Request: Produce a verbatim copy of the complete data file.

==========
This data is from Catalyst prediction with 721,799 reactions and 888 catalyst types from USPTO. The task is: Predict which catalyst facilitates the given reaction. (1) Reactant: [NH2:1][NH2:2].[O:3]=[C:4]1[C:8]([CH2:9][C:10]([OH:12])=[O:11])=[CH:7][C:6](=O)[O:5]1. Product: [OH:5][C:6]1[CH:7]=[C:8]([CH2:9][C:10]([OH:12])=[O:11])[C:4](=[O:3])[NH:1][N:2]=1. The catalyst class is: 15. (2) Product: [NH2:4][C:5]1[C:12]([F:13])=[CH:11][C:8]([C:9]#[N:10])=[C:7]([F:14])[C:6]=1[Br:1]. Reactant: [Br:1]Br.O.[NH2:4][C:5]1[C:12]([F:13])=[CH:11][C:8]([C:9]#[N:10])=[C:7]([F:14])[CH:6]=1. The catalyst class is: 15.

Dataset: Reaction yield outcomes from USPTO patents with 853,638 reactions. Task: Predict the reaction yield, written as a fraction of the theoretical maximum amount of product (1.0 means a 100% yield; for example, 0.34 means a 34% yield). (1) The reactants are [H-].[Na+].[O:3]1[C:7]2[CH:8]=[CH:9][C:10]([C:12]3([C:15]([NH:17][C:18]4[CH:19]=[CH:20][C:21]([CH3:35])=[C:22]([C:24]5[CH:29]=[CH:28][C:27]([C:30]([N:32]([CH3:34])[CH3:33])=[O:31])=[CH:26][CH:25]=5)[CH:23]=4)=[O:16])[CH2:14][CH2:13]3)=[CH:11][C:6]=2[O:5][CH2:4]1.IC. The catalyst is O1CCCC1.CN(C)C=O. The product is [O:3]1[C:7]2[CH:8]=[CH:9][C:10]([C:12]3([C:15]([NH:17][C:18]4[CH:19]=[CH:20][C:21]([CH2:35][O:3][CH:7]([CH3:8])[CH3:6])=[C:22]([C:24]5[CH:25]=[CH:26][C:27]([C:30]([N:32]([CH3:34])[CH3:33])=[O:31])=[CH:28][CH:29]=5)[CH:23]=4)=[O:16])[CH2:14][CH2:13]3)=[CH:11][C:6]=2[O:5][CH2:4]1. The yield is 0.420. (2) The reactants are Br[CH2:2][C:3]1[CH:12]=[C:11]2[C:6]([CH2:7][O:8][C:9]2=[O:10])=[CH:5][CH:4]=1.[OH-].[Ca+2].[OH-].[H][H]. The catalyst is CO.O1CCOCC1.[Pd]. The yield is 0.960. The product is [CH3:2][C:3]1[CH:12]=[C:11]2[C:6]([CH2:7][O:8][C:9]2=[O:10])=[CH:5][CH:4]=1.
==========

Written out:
This data is from Catalyst prediction with 721,799 reactions and 888 catalyst types from USPTO. The task is: Predict which catalyst facilitates the given reaction. (1) Reactant: [NH2:1][NH2:2].[O:3]=[C:4]1[C:8]([CH2:9][C:10]([OH:12])=[O:11])=[CH:7][C:6](=O)[O:5]1. Product: [OH:5][C:6]1[CH:7]=[C:8]([CH2:9][C:10]([OH:12])=[O:11])[C:4](=[O:3])[NH:1][N:2]=1. The catalyst class is: 15. (2) Product: [NH2:4][C:5]1[C:12]([F:13])=[CH:11][C:8]([C:9]#[N:10])=[C:7]([F:14])[C:6]=1[Br:1]. Reactant: [Br:1]Br.O.[NH2:4][C:5]1[C:12]([F:13])=[CH:11][C:8]([C:9]#[N:10])=[C:7]([F:14])[CH:6]=1. The catalyst class is: 15.

Dataset: Reaction yield outcomes from USPTO patents with 853,638 reactions. Task: Predict the reaction yield, written as a fraction of the theoretical maximum amount of product (1.0 means a 100% yield; for example, 0.34 means a 34% yield). (1) The reactants are [H-].[Na+].[O:3]1[C:7]2[CH:8]=[CH:9][C:10]([C:12]3([C:15]([NH:17][C:18]4[CH:19]=[CH:20][C:21]([CH3:35])=[C:22]([C:24]5[CH:29]=[CH:28][C:27]([C:30]([N:32]([CH3:34])[CH3:33])=[O:31])=[CH:26][CH:25]=5)[CH:23]=4)=[O:16])[CH2:14][CH2:13]3)=[CH:11][C:6]=2[O:5][CH2:4]1.IC. The catalyst is O1CCCC1.CN(C)C=O. The product is [O:3]1[C:7]2[CH:8]=[CH:9][C:10]([C:12]3([C:15]([NH:17][C:18]4[CH:19]=[CH:20][C:21]([CH2:35][O:3][CH:7]([CH3:8])[CH3:6])=[C:22]([C:24]5[CH:25]=[CH:26][C:27]([C:30]([N:32]([CH3:34])[CH3:33])=[O:31])=[CH:28][CH:29]=5)[CH:23]=4)=[O:16])[CH2:14][CH2:13]3)=[CH:11][C:6]=2[O:5][CH2:4]1. The yield is 0.420. (2) The reactants are Br[CH2:2][C:3]1[CH:12]=[C:11]2[C:6]([CH2:7][O:8][C:9]2=[O:10])=[CH:5][CH:4]=1.[OH-].[Ca+2].[OH-].[H][H]. The catalyst is CO.O1CCOCC1.[Pd]. The yield is 0.960. The product is [CH3:2][C:3]1[CH:12]=[C:11]2[C:6]([CH2:7][O:8][C:9]2=[O:10])=[CH:5][CH:4]=1.